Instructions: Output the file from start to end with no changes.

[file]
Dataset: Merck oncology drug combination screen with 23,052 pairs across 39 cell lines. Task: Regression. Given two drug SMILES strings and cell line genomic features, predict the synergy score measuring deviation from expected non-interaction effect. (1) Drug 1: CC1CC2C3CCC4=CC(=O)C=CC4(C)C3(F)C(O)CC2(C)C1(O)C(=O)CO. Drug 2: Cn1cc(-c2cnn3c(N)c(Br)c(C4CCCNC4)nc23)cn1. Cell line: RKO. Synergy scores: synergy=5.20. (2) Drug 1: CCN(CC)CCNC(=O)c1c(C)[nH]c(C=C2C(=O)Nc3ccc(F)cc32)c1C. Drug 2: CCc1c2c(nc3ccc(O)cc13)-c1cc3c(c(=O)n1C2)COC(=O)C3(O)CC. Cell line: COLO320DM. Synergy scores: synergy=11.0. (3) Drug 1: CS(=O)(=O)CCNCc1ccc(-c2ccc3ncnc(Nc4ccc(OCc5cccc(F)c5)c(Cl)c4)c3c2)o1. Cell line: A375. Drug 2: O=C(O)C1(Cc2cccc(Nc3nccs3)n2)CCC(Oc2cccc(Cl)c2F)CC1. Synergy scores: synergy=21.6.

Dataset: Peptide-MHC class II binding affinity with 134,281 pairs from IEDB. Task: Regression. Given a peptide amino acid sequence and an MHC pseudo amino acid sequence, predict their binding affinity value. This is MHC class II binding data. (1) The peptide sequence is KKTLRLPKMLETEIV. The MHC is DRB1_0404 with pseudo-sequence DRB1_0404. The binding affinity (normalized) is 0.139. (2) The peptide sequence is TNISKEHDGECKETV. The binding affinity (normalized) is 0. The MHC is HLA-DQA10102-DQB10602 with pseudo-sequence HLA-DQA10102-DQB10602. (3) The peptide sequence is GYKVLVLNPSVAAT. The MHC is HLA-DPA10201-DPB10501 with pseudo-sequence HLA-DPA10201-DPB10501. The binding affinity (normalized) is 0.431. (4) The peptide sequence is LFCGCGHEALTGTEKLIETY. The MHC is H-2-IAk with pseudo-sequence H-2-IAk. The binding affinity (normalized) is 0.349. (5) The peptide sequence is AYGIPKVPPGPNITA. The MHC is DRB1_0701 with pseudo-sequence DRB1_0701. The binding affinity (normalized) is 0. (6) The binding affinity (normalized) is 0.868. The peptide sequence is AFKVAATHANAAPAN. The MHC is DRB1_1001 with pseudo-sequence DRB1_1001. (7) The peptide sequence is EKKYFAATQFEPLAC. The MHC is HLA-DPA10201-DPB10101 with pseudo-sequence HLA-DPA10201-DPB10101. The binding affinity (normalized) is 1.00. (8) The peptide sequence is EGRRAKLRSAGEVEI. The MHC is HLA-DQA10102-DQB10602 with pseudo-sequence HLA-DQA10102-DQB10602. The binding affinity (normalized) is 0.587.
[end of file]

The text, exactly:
Dataset: Merck oncology drug combination screen with 23,052 pairs across 39 cell lines. Task: Regression. Given two drug SMILES strings and cell line genomic features, predict the synergy score measuring deviation from expected non-interaction effect. (1) Drug 1: CC1CC2C3CCC4=CC(=O)C=CC4(C)C3(F)C(O)CC2(C)C1(O)C(=O)CO. Drug 2: Cn1cc(-c2cnn3c(N)c(Br)c(C4CCCNC4)nc23)cn1. Cell line: RKO. Synergy scores: synergy=5.20. (2) Drug 1: CCN(CC)CCNC(=O)c1c(C)[nH]c(C=C2C(=O)Nc3ccc(F)cc32)c1C. Drug 2: CCc1c2c(nc3ccc(O)cc13)-c1cc3c(c(=O)n1C2)COC(=O)C3(O)CC. Cell line: COLO320DM. Synergy scores: synergy=11.0. (3) Drug 1: CS(=O)(=O)CCNCc1ccc(-c2ccc3ncnc(Nc4ccc(OCc5cccc(F)c5)c(Cl)c4)c3c2)o1. Cell line: A375. Drug 2: O=C(O)C1(Cc2cccc(Nc3nccs3)n2)CCC(Oc2cccc(Cl)c2F)CC1. Synergy scores: synergy=21.6.

Dataset: Peptide-MHC class II binding affinity with 134,281 pairs from IEDB. Task: Regression. Given a peptide amino acid sequence and an MHC pseudo amino acid sequence, predict their binding affinity value. This is MHC class II binding data. (1) The peptide sequence is KKTLRLPKMLETEIV. The MHC is DRB1_0404 with pseudo-sequence DRB1_0404. The binding affinity (normalized) is 0.139. (2) The peptide sequence is TNISKEHDGECKETV. The binding affinity (normalized) is 0. The MHC is HLA-DQA10102-DQB10602 with pseudo-sequence HLA-DQA10102-DQB10602. (3) The peptide sequence is GYKVLVLNPSVAAT. The MHC is HLA-DPA10201-DPB10501 with pseudo-sequence HLA-DPA10201-DPB10501. The binding affinity (normalized) is 0.431. (4) The peptide sequence is LFCGCGHEALTGTEKLIETY. The MHC is H-2-IAk with pseudo-sequence H-2-IAk. The binding affinity (normalized) is 0.349. (5) The peptide sequence is AYGIPKVPPGPNITA. The MHC is DRB1_0701 with pseudo-sequence DRB1_0701. The binding affinity (normalized) is 0. (6) The binding affinity (normalized) is 0.868. The peptide sequence is AFKVAATHANAAPAN. The MHC is DRB1_1001 with pseudo-sequence DRB1_1001. (7) The peptide sequence is EKKYFAATQFEPLAC. The MHC is HLA-DPA10201-DPB10101 with pseudo-sequence HLA-DPA10201-DPB10101. The binding affinity (normalized) is 1.00. (8) The peptide sequence is EGRRAKLRSAGEVEI. The MHC is HLA-DQA10102-DQB10602 with pseudo-sequence HLA-DQA10102-DQB10602. The binding affinity (normalized) is 0.587.